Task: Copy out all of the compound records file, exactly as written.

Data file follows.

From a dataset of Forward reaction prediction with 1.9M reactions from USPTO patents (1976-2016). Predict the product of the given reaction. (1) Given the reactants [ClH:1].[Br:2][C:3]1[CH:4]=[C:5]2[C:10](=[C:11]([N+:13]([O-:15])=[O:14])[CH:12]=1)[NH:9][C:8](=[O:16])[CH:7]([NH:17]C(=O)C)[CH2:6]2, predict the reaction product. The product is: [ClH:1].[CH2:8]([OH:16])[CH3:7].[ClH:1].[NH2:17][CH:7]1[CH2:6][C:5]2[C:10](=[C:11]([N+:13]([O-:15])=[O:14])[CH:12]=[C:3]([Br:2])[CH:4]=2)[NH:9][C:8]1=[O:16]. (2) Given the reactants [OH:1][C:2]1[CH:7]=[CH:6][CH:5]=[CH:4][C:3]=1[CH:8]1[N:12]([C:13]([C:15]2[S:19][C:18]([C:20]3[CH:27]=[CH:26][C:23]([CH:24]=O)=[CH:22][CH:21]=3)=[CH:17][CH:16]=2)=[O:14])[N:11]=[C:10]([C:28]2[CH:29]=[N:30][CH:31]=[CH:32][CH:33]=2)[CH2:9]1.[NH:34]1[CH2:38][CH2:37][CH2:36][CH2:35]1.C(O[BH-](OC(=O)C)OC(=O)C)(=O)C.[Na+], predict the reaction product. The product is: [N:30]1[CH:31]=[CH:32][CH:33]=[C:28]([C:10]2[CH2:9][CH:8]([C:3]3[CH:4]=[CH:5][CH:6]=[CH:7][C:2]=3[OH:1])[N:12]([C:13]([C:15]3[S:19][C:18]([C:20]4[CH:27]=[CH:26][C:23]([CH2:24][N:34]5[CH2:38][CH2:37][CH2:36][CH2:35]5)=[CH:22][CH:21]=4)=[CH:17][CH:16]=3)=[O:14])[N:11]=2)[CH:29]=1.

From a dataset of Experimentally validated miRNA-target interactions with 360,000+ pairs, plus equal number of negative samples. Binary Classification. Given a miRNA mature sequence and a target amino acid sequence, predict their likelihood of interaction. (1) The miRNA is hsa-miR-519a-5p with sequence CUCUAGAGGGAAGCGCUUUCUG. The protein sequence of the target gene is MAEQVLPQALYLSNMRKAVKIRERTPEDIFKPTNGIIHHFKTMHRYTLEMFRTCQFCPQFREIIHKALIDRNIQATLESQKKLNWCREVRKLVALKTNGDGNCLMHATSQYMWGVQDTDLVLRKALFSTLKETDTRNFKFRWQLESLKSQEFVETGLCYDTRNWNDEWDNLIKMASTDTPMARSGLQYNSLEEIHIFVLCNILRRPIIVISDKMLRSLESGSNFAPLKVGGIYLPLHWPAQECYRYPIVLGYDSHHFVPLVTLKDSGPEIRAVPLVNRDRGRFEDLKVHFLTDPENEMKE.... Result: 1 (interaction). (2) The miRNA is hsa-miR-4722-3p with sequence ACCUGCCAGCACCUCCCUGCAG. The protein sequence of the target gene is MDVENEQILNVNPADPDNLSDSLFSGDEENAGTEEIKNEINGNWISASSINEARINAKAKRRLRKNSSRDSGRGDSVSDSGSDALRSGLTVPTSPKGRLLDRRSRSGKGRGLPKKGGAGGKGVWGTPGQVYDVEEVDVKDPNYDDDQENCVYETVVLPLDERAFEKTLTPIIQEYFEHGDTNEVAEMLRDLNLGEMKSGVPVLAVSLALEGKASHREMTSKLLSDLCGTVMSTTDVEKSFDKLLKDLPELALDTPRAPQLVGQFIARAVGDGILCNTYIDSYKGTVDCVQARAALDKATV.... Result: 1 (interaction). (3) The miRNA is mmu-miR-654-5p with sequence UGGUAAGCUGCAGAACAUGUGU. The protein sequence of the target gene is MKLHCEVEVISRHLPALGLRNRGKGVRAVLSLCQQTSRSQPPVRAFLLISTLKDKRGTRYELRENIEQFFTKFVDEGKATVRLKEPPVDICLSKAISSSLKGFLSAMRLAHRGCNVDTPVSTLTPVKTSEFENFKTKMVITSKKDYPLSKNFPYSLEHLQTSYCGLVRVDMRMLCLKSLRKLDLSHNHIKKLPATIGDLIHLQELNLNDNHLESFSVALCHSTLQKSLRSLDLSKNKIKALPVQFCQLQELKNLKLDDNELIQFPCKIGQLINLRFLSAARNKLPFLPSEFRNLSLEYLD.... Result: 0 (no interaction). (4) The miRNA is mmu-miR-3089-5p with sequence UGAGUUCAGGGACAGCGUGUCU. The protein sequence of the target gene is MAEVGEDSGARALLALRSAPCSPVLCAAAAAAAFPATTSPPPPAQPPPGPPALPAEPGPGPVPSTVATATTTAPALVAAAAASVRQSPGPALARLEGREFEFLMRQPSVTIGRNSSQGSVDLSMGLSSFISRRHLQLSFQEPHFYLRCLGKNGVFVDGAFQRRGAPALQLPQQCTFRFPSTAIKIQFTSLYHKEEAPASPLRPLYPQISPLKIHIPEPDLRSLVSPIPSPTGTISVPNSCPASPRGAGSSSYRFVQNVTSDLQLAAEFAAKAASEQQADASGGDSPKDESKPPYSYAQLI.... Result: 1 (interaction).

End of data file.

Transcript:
From a dataset of Forward reaction prediction with 1.9M reactions from USPTO patents (1976-2016). Predict the product of the given reaction. (1) Given the reactants [ClH:1].[Br:2][C:3]1[CH:4]=[C:5]2[C:10](=[C:11]([N+:13]([O-:15])=[O:14])[CH:12]=1)[NH:9][C:8](=[O:16])[CH:7]([NH:17]C(=O)C)[CH2:6]2, predict the reaction product. The product is: [ClH:1].[CH2:8]([OH:16])[CH3:7].[ClH:1].[NH2:17][CH:7]1[CH2:6][C:5]2[C:10](=[C:11]([N+:13]([O-:15])=[O:14])[CH:12]=[C:3]([Br:2])[CH:4]=2)[NH:9][C:8]1=[O:16]. (2) Given the reactants [OH:1][C:2]1[CH:7]=[CH:6][CH:5]=[CH:4][C:3]=1[CH:8]1[N:12]([C:13]([C:15]2[S:19][C:18]([C:20]3[CH:27]=[CH:26][C:23]([CH:24]=O)=[CH:22][CH:21]=3)=[CH:17][CH:16]=2)=[O:14])[N:11]=[C:10]([C:28]2[CH:29]=[N:30][CH:31]=[CH:32][CH:33]=2)[CH2:9]1.[NH:34]1[CH2:38][CH2:37][CH2:36][CH2:35]1.C(O[BH-](OC(=O)C)OC(=O)C)(=O)C.[Na+], predict the reaction product. The product is: [N:30]1[CH:31]=[CH:32][CH:33]=[C:28]([C:10]2[CH2:9][CH:8]([C:3]3[CH:4]=[CH:5][CH:6]=[CH:7][C:2]=3[OH:1])[N:12]([C:13]([C:15]3[S:19][C:18]([C:20]4[CH:27]=[CH:26][C:23]([CH2:24][N:34]5[CH2:38][CH2:37][CH2:36][CH2:35]5)=[CH:22][CH:21]=4)=[CH:17][CH:16]=3)=[O:14])[N:11]=2)[CH:29]=1.

From a dataset of Experimentally validated miRNA-target interactions with 360,000+ pairs, plus equal number of negative samples. Binary Classification. Given a miRNA mature sequence and a target amino acid sequence, predict their likelihood of interaction. (1) The miRNA is hsa-miR-519a-5p with sequence CUCUAGAGGGAAGCGCUUUCUG. The protein sequence of the target gene is MAEQVLPQALYLSNMRKAVKIRERTPEDIFKPTNGIIHHFKTMHRYTLEMFRTCQFCPQFREIIHKALIDRNIQATLESQKKLNWCREVRKLVALKTNGDGNCLMHATSQYMWGVQDTDLVLRKALFSTLKETDTRNFKFRWQLESLKSQEFVETGLCYDTRNWNDEWDNLIKMASTDTPMARSGLQYNSLEEIHIFVLCNILRRPIIVISDKMLRSLESGSNFAPLKVGGIYLPLHWPAQECYRYPIVLGYDSHHFVPLVTLKDSGPEIRAVPLVNRDRGRFEDLKVHFLTDPENEMKE.... Result: 1 (interaction). (2) The miRNA is hsa-miR-4722-3p with sequence ACCUGCCAGCACCUCCCUGCAG. The protein sequence of the target gene is MDVENEQILNVNPADPDNLSDSLFSGDEENAGTEEIKNEINGNWISASSINEARINAKAKRRLRKNSSRDSGRGDSVSDSGSDALRSGLTVPTSPKGRLLDRRSRSGKGRGLPKKGGAGGKGVWGTPGQVYDVEEVDVKDPNYDDDQENCVYETVVLPLDERAFEKTLTPIIQEYFEHGDTNEVAEMLRDLNLGEMKSGVPVLAVSLALEGKASHREMTSKLLSDLCGTVMSTTDVEKSFDKLLKDLPELALDTPRAPQLVGQFIARAVGDGILCNTYIDSYKGTVDCVQARAALDKATV.... Result: 1 (interaction). (3) The miRNA is mmu-miR-654-5p with sequence UGGUAAGCUGCAGAACAUGUGU. The protein sequence of the target gene is MKLHCEVEVISRHLPALGLRNRGKGVRAVLSLCQQTSRSQPPVRAFLLISTLKDKRGTRYELRENIEQFFTKFVDEGKATVRLKEPPVDICLSKAISSSLKGFLSAMRLAHRGCNVDTPVSTLTPVKTSEFENFKTKMVITSKKDYPLSKNFPYSLEHLQTSYCGLVRVDMRMLCLKSLRKLDLSHNHIKKLPATIGDLIHLQELNLNDNHLESFSVALCHSTLQKSLRSLDLSKNKIKALPVQFCQLQELKNLKLDDNELIQFPCKIGQLINLRFLSAARNKLPFLPSEFRNLSLEYLD.... Result: 0 (no interaction). (4) The miRNA is mmu-miR-3089-5p with sequence UGAGUUCAGGGACAGCGUGUCU. The protein sequence of the target gene is MAEVGEDSGARALLALRSAPCSPVLCAAAAAAAFPATTSPPPPAQPPPGPPALPAEPGPGPVPSTVATATTTAPALVAAAAASVRQSPGPALARLEGREFEFLMRQPSVTIGRNSSQGSVDLSMGLSSFISRRHLQLSFQEPHFYLRCLGKNGVFVDGAFQRRGAPALQLPQQCTFRFPSTAIKIQFTSLYHKEEAPASPLRPLYPQISPLKIHIPEPDLRSLVSPIPSPTGTISVPNSCPASPRGAGSSSYRFVQNVTSDLQLAAEFAAKAASEQQADASGGDSPKDESKPPYSYAQLI.... Result: 1 (interaction).